It is clear that the return to Parliament last week was chaotic, rushed and ill-thought-through. Members did not know where they were voting. We were told to go down to Westminster Hall to join the end of the queue, so I went down there to join it but by the time it had started moving people were queueing right out the door. For the next vote, I went down to Westminster Hall, but I was ushered out of the building and I had to queue on the green outside the Members’ entrance. I do not know who thought it was a good idea to have Members zig-zagging across the green outside, but whoever was in charge of security must have had kittens. When we voted later that evening, we did not queue out there, but instead queued around the car park. Who planned that? Who thought that through? Clearly the Leader of the House rushed us back and there was not time to sort that out. We were told that voting would take 30 minutes, but two thirds of us voted last week and it took 43 minutes. So this was ill-thought-out and ill-planned, and it disenfranchised Members of this House and their constituents.
Ironically, on that same day, we had a debate on the Parliamentary Constituencies Bill, in which the Leader of the House—I have read his speech—spoke eloquently about the need for constituents to have equal representation in this House. On the very same day, he voted for something that disenfranchises millions of voters. I have not totted up how many MPs were unable to participate and were excluded, but that must have resulted in millions of constituents being disenfranchised. I am delighted to be back here. I love this Chamber and being able to come in to participate in these debates, but the biggest honour of all is representing constituents. Under the current arrangements, too many Members of this House are disenfranchised, and that is not acceptable.
The Leader of the House tells us that it is important that we have proper scrutiny, but I was here last year when he went all the way to Balmoral to tell the Queen we were proroguing Parliament. That was deemed illegal because we were not talking about five days, as is normal for proroguing; he wanted to shut Parliament down for five weeks. So where is this sudden conversion to parliamentary scrutiny that we have from the Leader of the House? We came back far too soon. They had 75 days to plan for the return of Parliament. We had virtual participation, which, although not perfect, allowed everyone to participate. We got rid of that and excluded Members of Parliament, but within 24 hours of being back we are reviewing the process and we are letting people vote by proxy. We have now got virtual participation back and, miracle upon miracles, we have electronic voting in the Lobby now. The right hon. Gentleman has to be commended for leaping us forward into the 21st century, but this has all changed within a week of coming back.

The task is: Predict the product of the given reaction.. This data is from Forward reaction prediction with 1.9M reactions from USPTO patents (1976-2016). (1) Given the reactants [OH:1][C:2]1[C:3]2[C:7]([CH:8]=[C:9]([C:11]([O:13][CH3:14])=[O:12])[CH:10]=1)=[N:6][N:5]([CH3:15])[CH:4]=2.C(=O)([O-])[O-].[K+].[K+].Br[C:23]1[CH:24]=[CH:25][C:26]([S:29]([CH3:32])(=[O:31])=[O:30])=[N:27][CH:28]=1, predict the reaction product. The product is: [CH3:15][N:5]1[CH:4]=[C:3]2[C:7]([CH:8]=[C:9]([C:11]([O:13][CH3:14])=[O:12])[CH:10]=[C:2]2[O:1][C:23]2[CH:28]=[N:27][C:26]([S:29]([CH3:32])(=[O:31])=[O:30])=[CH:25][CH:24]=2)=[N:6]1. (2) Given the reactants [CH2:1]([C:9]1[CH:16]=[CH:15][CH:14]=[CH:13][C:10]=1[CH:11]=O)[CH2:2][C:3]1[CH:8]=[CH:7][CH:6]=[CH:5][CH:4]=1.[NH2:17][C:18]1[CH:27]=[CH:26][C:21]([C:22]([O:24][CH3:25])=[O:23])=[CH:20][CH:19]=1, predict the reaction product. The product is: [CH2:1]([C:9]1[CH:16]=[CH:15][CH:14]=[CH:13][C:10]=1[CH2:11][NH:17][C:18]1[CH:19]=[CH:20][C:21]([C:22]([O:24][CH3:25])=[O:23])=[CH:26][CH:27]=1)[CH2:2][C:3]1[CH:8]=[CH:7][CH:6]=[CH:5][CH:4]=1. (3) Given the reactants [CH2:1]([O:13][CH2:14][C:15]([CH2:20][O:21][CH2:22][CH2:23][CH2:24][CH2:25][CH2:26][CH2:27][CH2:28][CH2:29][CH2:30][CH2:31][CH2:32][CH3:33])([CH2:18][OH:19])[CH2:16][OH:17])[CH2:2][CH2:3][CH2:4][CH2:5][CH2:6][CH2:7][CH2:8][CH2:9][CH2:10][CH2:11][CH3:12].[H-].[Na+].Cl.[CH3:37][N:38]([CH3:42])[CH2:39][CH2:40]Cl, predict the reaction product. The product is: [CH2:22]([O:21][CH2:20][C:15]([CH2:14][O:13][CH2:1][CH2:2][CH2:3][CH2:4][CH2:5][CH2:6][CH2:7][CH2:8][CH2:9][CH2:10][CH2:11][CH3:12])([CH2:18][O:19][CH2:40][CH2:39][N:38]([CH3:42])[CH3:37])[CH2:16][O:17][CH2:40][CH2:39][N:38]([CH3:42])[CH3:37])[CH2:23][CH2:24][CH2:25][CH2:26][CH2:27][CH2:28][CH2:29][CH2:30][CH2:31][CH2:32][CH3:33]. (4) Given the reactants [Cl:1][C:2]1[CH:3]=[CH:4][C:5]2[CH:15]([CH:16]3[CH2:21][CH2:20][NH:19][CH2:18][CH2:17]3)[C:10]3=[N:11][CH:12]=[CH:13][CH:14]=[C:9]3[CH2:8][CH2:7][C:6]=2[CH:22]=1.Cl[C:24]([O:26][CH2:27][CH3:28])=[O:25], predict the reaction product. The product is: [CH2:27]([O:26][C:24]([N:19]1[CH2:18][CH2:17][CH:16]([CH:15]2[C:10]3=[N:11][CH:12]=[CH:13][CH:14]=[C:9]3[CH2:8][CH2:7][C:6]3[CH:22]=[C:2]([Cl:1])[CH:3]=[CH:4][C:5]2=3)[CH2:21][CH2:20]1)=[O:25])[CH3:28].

This has been ill-thought-out and ill-planned. We came back and disenfranchised MPs, and we got rid of virtual participation, but then we had to introduce proxy voting and now it looks like we are going for electronic voting. The Leader of the House needs to learn from this debate and from the fact that MPs are not here to debate themselves; they are debating their colleagues, and ensuring that those people are not disenfranchised and that the people they represent are not disenfranchised. It is absolutely right that Members of Parliament come here and debate that, and ensure that this place properly represents the people of this country.
So the Leader of the House needs to take this matter away. We cannot have a two-tier system for Members of Parliament—that is not the Parliament we were elected to. We need to review these procedures. We need to do that through the Procedure Committee, which has been doing excellent work but, above all, the Leader of the House needs to listen.